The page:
If you want to use an article here, that would be

Are that the kangaroos in the background?
Sind das die Kaengurus im Hintergrund?

This implies that you already know (of) the kangaroos, e.g. because you mentioned before that you have seen some on your trips.

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    The question was not about das being an article or pronoun but why the singular is used instead of the plural. – RHa Dec 12 '17 at 12:53
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    Sagt man nicht eher "Are those kangaroos?" – user unknown Dec 12 '17 at 14:37
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    @Rha there is no plural of "das" in German. In this case "das" points to a group of objects. You could replace the kangaroos with anything and it would (mostly) still be right. Also the second sentence just sounds wrong for native Germans. – XtremeBaumer Dec 12 '17 at 14:48
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    @AngeloFuchs I mean the second sentence OP posted `“Sind sie Kängurus im Hintergrund?”``. This one sounds very wrong – XtremeBaumer Dec 12 '17 at 21:11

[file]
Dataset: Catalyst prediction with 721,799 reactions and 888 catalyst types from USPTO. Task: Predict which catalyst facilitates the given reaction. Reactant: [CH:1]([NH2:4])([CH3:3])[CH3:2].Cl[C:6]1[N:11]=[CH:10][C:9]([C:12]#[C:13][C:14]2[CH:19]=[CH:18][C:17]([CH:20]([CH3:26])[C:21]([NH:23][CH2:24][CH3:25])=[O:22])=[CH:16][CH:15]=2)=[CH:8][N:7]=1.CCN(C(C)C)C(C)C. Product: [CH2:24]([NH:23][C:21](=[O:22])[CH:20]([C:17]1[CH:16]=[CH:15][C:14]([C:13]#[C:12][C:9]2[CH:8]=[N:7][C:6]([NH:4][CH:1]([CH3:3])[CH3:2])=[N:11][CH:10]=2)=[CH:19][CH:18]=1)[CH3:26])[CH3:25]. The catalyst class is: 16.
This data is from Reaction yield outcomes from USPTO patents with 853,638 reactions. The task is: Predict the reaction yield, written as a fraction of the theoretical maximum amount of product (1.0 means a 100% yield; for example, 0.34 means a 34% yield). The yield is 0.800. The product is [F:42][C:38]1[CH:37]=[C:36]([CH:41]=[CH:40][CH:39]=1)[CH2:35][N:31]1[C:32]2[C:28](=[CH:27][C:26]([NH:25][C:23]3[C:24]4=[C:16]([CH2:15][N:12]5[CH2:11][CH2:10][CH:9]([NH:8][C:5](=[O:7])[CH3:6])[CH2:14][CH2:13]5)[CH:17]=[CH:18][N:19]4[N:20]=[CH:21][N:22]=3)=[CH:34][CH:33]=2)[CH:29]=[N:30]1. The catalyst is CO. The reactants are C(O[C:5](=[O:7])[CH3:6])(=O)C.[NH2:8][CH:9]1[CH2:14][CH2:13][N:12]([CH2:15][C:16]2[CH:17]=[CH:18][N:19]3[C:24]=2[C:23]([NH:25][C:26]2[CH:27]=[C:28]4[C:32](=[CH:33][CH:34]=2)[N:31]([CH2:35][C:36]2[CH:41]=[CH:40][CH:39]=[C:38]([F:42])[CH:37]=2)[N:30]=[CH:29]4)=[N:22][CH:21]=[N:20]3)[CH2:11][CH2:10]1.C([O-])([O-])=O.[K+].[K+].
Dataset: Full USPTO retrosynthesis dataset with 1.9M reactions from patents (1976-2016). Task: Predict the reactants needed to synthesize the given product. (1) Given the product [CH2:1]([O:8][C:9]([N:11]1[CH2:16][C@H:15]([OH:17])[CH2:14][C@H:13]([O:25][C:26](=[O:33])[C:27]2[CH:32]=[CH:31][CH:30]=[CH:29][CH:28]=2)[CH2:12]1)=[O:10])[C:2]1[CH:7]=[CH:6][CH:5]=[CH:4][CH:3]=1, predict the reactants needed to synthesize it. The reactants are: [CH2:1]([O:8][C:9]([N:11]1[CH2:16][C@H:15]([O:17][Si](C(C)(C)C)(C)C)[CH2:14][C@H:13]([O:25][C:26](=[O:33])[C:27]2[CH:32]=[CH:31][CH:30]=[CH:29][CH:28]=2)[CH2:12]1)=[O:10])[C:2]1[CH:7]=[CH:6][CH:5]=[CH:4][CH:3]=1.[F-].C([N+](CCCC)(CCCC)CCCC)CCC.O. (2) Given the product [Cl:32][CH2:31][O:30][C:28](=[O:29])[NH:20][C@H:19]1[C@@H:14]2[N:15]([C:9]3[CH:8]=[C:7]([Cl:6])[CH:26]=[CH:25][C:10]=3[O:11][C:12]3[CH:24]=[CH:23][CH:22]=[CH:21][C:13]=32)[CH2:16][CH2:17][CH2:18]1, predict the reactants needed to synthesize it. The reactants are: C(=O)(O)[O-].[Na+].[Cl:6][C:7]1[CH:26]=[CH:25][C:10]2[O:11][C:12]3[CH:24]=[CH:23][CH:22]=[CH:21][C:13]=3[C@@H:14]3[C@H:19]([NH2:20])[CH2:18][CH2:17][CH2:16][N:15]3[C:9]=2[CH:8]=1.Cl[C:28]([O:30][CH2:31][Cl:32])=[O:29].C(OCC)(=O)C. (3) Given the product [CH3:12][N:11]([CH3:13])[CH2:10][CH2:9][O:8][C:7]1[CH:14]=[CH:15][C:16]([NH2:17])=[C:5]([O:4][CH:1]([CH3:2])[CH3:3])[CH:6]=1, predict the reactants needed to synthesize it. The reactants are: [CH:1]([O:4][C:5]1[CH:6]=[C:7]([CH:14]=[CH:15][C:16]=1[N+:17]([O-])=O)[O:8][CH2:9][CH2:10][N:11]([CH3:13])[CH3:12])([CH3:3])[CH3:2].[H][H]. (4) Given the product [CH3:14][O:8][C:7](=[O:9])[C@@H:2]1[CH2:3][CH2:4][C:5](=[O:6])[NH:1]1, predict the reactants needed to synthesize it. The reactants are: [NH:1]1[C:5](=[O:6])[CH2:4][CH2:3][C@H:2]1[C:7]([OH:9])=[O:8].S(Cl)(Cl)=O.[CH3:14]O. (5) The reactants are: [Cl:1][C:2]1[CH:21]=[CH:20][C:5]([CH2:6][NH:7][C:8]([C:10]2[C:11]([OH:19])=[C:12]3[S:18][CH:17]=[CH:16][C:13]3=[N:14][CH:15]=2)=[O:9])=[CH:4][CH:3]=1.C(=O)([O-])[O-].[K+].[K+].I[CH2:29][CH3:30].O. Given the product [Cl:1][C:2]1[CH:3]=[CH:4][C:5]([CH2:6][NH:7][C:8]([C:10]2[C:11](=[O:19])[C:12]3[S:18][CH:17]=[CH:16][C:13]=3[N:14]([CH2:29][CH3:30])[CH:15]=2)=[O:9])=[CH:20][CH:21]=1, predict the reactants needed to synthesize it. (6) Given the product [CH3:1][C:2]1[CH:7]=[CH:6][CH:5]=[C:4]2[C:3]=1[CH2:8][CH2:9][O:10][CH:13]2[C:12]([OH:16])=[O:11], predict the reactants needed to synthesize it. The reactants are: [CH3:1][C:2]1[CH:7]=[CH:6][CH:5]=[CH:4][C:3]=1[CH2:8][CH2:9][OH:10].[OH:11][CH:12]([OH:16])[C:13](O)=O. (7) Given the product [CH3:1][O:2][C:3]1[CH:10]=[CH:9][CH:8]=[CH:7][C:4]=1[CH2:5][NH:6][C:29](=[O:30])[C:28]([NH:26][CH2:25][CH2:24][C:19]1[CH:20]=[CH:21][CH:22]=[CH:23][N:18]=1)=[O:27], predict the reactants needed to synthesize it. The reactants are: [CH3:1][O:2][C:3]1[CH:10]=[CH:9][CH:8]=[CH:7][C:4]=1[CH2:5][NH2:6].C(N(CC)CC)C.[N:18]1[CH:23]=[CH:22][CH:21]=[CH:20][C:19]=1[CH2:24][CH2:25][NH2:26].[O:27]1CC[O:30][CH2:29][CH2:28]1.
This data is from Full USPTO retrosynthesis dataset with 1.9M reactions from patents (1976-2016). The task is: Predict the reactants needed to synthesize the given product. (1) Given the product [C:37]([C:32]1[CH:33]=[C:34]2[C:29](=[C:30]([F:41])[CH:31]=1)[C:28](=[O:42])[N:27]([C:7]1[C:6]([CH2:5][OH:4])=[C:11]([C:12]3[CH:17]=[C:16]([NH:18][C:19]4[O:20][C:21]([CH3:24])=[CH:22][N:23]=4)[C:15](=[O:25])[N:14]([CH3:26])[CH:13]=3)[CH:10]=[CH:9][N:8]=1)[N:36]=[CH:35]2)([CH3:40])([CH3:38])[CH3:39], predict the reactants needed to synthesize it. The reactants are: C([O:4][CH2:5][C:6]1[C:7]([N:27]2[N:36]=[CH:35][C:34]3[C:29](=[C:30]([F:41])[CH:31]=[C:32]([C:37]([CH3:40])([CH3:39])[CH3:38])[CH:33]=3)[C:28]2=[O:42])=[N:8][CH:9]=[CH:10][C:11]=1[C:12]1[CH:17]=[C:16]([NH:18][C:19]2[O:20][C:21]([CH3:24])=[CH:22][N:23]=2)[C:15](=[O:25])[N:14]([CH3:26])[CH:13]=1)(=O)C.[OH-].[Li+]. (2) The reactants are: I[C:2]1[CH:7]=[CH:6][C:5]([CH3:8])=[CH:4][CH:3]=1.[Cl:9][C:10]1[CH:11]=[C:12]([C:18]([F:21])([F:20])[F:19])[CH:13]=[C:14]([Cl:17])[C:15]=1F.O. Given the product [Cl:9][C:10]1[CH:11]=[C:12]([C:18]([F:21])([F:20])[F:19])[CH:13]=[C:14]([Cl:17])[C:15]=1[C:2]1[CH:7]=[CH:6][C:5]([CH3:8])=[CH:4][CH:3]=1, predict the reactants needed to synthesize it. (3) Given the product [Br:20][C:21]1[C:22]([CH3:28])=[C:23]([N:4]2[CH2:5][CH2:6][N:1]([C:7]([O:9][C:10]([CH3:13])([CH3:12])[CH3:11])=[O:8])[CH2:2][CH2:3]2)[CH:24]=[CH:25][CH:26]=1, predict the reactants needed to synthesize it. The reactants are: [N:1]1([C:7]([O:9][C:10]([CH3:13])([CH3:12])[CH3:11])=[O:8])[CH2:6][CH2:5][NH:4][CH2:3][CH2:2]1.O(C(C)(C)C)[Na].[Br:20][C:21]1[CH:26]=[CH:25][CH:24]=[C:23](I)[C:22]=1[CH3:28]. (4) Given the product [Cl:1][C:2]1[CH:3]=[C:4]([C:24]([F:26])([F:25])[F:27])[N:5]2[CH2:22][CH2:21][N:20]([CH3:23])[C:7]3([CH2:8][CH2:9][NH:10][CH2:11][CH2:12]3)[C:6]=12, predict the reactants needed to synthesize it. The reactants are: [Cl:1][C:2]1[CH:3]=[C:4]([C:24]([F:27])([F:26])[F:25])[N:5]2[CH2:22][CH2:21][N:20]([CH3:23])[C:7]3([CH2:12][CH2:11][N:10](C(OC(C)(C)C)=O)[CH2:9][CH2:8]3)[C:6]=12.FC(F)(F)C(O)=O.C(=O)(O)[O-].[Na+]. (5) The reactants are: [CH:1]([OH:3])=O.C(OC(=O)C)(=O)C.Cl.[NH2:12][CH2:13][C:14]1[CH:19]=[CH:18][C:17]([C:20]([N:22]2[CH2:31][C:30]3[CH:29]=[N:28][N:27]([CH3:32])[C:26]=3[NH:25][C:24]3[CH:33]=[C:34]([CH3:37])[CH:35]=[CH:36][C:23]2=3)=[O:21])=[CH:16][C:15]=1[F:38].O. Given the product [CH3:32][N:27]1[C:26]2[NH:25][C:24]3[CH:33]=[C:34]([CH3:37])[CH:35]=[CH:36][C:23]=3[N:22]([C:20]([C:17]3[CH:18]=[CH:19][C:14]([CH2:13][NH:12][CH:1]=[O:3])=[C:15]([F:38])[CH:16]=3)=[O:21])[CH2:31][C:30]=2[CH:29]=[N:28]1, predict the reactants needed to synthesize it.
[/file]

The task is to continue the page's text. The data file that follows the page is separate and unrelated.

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    Note also that for this use of "das" the German might in principle refer to an unidentifiable smudge in the background, in which case the "that" is totally right ;) In general "das" is simply referring to a shape/area/thing - it might be a single object or multiple ones, but since the asker isn't sure about the identification at the time of asking it's just an unidentified something, thus no plural required. – Frank Hopkins Dec 12 '17 at 21:14
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You are probably confused by the apparent lack of congruence. However, the demonstrative pronoun in the construct in question is "das" (or "dies") without congruence:

Dies (or "das", but not "dieser") ist Onkel Herbert. Das (or "dies", but not "diese") ist Tante Hedwig. Das (or "dies", but not "diese") sind Tick, Trick und Track.

But compare

Das sind meine drei Kängurus. Dieses [Känguru] hier kann gut boxen und diese beiden sind noch ganz jung

3

I actually don't know on what rule this is based upon, but here are a few further examples: